In these strange times, a movie like American Pie has a reassuring message: There are still teenage boys trying to get into teenage girls’ pants, and there are still teenage girls trying to keep teenage boys out of said pants. T’was ever thus, and ever thus will be. Part of growing up, unfortunately, is forgetting what it’s like to be a mass of churning hormones; getting older, we get pious and judgmental about horny teens. Somehow, each generation, once they pass age 25 or so, thinks they were better, smarter teenagers than the current generation of teenagers. T’was ever thus, yada yada. So get ready for the offended reactions to American Pie, which does not pretend that teenagers do not have libidos or drink or look at dirty pictures. They do. We did, too. T’was ever etc. etc.
American Pie isn’t anything great or original; it has been constructed to be to the ’90s what Animal House was to the ’70s and Porky’s was to the ’80s. But it has likable characters and infectiously funny situations, and that’s about all a comedy like this needs. The movie, written by rookie scenarist Adam Herz and directed by newcomer Paul Weitz (his brother Chris Weitz produced), makes scrappy comedy out of what feels like a tragedy at the time: the teenage male’s urgent need, and overwhelming inability, to lose his virginity. Is it gross? Occasionally, but no more so than the PG-13-rated Austin Powers 2. In fact, American Pie was threatened with an NC-17; it must be that unwittingly drinking shit is okay, but unwittingly drinking semen is verboten.
The plot follows four high-school seniors — Jim (Jason Biggs), Oz (Chris Klein), Kevin (Thomas Ian Nicholas), and Finch (Eddie Kaye Thomas) — as they make a pact to get laid before they graduate. They set their calendars to prom night, which comes in a mere three weeks. The klutzy but endearing Jim can’t say two words to a girl without disaster; his mellow and helpful dad (Eugene Levy in a great performance that gets big laughs while still allowing the father to retain his dignity) sits him down for frequent serious talks about sex, using visual aids involving magazines with names like Shaved. Kevin, an insecure but basically good-hearted kid, gets the jitters when his girlfriend Vicky (Tara Reid) is too quick to say those terrifying three words and expects him to return them; he eventually seeks outside assistance in giving Vicky “the big O,” in lieu of saying he loves her, I guess. Oz, a lacrosse jock, discovers a good way to get some action: join the choir and hook up with comely singer Heather (Mena Suvari). Finch, a sad-eyed non-entity, figures out a way to create a stud mystique about himself even though he still feels compelled to run home from school to take a dump (don’t ask).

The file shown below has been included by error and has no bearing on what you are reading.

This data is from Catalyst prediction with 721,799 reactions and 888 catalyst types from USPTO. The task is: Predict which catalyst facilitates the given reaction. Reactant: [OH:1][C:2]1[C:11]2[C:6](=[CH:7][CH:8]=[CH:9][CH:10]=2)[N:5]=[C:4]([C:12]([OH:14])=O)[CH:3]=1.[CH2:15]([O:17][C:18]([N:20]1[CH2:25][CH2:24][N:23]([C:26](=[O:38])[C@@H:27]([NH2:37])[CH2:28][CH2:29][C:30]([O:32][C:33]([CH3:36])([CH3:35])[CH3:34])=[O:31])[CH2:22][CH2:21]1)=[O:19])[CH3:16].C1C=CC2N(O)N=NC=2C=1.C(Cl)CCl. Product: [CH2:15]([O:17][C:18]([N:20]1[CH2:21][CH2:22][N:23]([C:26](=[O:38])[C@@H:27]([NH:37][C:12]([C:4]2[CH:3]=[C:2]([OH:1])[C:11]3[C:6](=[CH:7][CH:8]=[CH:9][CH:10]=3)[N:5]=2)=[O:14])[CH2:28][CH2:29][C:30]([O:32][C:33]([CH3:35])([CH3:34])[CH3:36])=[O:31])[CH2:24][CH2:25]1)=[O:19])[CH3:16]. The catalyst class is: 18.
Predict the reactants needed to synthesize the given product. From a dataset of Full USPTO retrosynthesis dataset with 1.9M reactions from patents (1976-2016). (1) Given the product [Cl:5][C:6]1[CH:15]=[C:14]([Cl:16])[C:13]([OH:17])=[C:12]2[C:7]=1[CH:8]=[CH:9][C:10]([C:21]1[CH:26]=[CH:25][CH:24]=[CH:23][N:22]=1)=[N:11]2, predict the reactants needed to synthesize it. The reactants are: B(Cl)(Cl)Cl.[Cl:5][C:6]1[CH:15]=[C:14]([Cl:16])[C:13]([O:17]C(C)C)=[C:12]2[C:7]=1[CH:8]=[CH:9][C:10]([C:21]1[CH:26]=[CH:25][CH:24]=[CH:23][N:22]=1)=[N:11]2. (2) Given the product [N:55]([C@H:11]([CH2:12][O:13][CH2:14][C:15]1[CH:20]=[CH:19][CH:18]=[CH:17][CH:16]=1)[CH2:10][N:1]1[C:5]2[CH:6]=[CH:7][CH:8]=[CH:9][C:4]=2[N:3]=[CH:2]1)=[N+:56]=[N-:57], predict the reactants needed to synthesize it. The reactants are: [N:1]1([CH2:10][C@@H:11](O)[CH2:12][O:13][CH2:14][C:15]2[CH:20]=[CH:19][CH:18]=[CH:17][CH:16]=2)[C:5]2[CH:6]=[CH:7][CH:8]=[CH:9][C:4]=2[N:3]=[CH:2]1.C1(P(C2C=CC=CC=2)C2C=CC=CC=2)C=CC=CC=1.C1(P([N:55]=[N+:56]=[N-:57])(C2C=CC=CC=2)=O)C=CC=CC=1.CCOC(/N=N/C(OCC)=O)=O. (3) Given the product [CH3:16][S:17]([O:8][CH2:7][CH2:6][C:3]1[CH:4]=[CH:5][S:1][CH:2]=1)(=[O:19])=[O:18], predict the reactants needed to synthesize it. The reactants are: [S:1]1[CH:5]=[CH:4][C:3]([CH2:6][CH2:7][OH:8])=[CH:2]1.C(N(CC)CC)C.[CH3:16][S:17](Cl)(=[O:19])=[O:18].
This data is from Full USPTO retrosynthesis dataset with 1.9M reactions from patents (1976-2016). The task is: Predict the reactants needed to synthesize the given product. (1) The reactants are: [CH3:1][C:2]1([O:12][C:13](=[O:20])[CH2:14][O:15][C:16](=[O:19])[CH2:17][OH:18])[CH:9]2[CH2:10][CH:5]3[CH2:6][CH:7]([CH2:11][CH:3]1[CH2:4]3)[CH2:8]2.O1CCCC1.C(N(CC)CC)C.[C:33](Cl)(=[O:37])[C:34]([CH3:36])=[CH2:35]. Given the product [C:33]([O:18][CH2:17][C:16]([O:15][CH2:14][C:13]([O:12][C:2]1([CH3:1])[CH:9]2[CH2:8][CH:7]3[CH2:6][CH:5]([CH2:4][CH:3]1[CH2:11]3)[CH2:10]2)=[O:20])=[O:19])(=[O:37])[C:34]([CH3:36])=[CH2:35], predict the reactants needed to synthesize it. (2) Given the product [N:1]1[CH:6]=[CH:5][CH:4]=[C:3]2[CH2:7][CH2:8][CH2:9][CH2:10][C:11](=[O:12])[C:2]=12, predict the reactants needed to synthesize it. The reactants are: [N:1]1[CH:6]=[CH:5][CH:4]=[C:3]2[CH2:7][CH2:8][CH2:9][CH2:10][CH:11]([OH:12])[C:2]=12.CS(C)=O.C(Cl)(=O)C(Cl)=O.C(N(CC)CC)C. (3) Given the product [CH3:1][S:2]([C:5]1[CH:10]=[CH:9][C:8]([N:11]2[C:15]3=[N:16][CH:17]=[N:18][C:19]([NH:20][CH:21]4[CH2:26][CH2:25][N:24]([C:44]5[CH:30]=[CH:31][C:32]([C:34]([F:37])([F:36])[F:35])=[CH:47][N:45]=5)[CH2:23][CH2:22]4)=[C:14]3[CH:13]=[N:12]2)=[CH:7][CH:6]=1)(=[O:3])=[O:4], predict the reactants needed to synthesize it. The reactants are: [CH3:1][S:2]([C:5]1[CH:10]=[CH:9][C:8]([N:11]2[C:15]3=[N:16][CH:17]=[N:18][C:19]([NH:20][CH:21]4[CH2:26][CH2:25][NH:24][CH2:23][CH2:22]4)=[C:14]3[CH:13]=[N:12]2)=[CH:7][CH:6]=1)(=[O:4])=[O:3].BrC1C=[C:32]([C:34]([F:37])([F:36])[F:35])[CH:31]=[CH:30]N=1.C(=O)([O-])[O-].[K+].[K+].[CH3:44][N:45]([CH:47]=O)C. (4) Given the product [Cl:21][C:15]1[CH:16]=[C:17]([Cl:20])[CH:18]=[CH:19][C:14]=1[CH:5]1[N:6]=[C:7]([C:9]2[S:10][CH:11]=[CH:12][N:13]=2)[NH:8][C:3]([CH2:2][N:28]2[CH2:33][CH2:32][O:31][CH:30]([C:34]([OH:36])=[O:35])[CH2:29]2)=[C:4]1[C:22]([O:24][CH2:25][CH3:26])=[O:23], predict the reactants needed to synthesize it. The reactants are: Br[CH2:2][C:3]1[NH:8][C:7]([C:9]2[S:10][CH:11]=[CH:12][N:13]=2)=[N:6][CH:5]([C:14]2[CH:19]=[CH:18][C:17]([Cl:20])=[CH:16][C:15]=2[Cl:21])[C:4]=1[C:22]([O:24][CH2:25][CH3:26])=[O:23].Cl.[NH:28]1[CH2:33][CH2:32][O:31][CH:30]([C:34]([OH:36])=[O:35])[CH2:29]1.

Everything leads to a party, as teen movies often do, and since this is a mainstream comedy, it isn’t spoiling anything to say that the four guys pretty much achieve their goals — though how exactly they achieve them, and whom with, is part of the fun of the movie. American Pie is raunchy but essentially decent at heart. The four heroes aren’t predators, just desperate kids caught in the teen obsession with fitting in. Past a certain point, they can’t even remember why they ever wanted to have sex in the first place. And the movie doesn’t ignore the girls, either. Two of the best characters are sort of outside observers: Jessica (Natasha Lyonne, looking more than ever like Elisabeth Shue’s kid sister), who’s seen it all and gives no-nonsense advice to boys and girls alike; and Michelle (Alyson Hannigan), whose endless prattle about her G-rated adventures at band camp sets us up for one of the movie’s biggest belly-laughs. (It’s a shame the TV ads somewhat spoil it.) As for the less admirable horndogs — the insensitive jock Stifler (Seann William Scott), the boastful Sherman (Chris Owen) — the film’s worst humiliations are reserved for them.
The star, if there is one here, is Jason Biggs, whose Jim gets acquainted with the eponymous pastry (an already legendary scene) and has his exertions with a knockout foreign-exchange student broadcast over the Internet to half the kids in school. Jim is the vulnerable, yearning guy you always see in these movies: desperate and resourceful enough to allow male viewers to identify with him, lovably klutzy and harmless enough to allow women to enjoy his misadventures as well. American Pie may have the unbeatable combo of word-of-mouth outrageousness and redeeming heart; it also happens to be a genuinely good and enjoyable film, which shouldn’t be taken for granted.